City-dwelling male grasshoppers sing louder and at a higher pitch than their country kin so that their females can hear them over the din of traffic, suggests the first study to examine the effect of urban noise on insect song.
Ulrike Lampe and her colleagues from Bielefeld University in Germany caught 188 male bow-winged grasshoppers in the northwest of the country, half from the sleepy countryside and the other half from bustling roadsides. Then they made nearly 1,000 recordings of the hoppers' tunes and compared the different groups.
"We are able to demonstrate that man-made noise (in this case traffic noise) does not only affect acoustic communication in vertebrates, but also in insects," Lampe wrote in an email. "We also show that the changes in signal production in these grasshoppers are long-term changes, since we recorded all of them under quiet conditions 24 to 72 hours after we caught them." [Listen to City Grasshoppers Sing]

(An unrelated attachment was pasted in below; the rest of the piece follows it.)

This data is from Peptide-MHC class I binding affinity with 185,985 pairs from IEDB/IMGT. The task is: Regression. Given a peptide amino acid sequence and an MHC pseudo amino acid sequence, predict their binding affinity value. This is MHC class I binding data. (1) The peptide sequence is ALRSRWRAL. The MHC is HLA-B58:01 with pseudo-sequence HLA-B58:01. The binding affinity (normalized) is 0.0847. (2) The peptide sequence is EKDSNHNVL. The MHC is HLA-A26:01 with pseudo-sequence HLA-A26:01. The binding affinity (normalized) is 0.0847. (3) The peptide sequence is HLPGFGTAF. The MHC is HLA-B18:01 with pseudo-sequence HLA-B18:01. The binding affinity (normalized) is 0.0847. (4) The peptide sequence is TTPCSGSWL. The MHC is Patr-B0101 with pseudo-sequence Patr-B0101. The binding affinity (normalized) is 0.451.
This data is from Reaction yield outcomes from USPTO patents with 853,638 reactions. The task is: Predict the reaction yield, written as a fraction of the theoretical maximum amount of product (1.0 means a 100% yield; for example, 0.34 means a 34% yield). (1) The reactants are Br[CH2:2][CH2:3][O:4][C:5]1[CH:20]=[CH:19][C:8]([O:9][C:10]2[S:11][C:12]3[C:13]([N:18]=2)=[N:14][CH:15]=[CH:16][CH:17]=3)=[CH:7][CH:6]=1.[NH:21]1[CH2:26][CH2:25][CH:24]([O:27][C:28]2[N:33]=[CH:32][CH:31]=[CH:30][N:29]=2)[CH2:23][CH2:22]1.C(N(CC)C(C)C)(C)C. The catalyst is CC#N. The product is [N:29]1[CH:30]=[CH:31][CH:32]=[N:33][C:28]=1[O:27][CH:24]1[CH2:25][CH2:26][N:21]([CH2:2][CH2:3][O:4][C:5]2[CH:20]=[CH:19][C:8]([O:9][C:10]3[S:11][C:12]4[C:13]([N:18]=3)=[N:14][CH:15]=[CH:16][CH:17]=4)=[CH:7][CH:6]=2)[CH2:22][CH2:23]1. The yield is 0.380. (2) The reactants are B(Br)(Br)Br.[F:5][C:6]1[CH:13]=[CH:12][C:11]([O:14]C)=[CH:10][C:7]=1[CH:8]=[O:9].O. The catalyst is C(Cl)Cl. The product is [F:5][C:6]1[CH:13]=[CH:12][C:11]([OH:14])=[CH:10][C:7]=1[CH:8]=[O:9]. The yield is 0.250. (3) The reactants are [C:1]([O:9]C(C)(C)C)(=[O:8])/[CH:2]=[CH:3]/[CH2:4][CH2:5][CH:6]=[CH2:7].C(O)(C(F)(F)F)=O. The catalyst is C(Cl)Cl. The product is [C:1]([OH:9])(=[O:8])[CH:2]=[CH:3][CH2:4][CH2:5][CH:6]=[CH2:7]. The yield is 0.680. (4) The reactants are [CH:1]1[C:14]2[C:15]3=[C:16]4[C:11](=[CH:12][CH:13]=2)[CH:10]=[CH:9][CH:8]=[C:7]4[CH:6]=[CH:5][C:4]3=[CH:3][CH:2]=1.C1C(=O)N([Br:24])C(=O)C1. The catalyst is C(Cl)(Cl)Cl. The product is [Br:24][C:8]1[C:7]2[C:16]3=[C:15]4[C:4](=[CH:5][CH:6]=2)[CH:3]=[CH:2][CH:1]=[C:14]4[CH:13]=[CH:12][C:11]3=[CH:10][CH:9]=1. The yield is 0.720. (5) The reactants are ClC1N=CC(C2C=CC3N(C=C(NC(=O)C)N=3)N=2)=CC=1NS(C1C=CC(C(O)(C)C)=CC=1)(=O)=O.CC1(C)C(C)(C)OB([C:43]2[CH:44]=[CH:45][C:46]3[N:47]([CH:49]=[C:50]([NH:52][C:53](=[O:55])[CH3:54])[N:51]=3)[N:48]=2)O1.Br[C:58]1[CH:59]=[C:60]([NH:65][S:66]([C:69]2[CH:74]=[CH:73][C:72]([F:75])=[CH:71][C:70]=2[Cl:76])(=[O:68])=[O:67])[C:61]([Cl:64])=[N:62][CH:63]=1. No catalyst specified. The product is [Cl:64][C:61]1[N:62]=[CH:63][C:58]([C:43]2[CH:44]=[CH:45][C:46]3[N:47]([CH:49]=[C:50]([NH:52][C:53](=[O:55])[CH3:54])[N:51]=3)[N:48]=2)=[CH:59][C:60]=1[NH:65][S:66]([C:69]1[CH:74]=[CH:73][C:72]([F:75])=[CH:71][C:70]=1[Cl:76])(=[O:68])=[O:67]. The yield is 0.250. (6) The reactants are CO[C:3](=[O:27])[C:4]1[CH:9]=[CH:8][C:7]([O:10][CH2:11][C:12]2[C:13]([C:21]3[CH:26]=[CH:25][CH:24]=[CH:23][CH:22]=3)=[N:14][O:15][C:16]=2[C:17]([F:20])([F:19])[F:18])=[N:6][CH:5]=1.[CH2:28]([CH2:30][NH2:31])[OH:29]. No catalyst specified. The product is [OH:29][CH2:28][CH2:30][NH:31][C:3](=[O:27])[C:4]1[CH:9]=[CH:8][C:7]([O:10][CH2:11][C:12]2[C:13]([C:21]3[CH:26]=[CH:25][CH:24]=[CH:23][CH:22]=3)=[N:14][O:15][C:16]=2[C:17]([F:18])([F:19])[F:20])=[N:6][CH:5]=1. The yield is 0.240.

Males from roadside habitats shifted their tunes to higher frequencies, at least in the lower register of their songs.
"This part of the spectrum overlaps with traffic noise, and could thus be masked or degraded by noise," Lampe wrote. "Even if males from roadside habitats use signals with only a slightly upwards-shifted peak, this could increase the probability that this part of the signal is heard by females."
The fact that the bow-winged grasshopper is one of the most abundant grasshopper species in central Europe suggests it is not affected too badly by noise, Lampe said.
Lampe's research also has shown that grasshoppers living next to older roads, where the noise of traffic has been around longer, tend to be able to reach higher notes, she said.
The bow-winged grasshopper is about 0.6 inches (1.5 centimeters) long and varies in color from green to brown to red. The male's song consists of a pair of one-second-long phrases. It produces its music by rubbing a tooth file on its hind legs against a protruding vein on its front wings.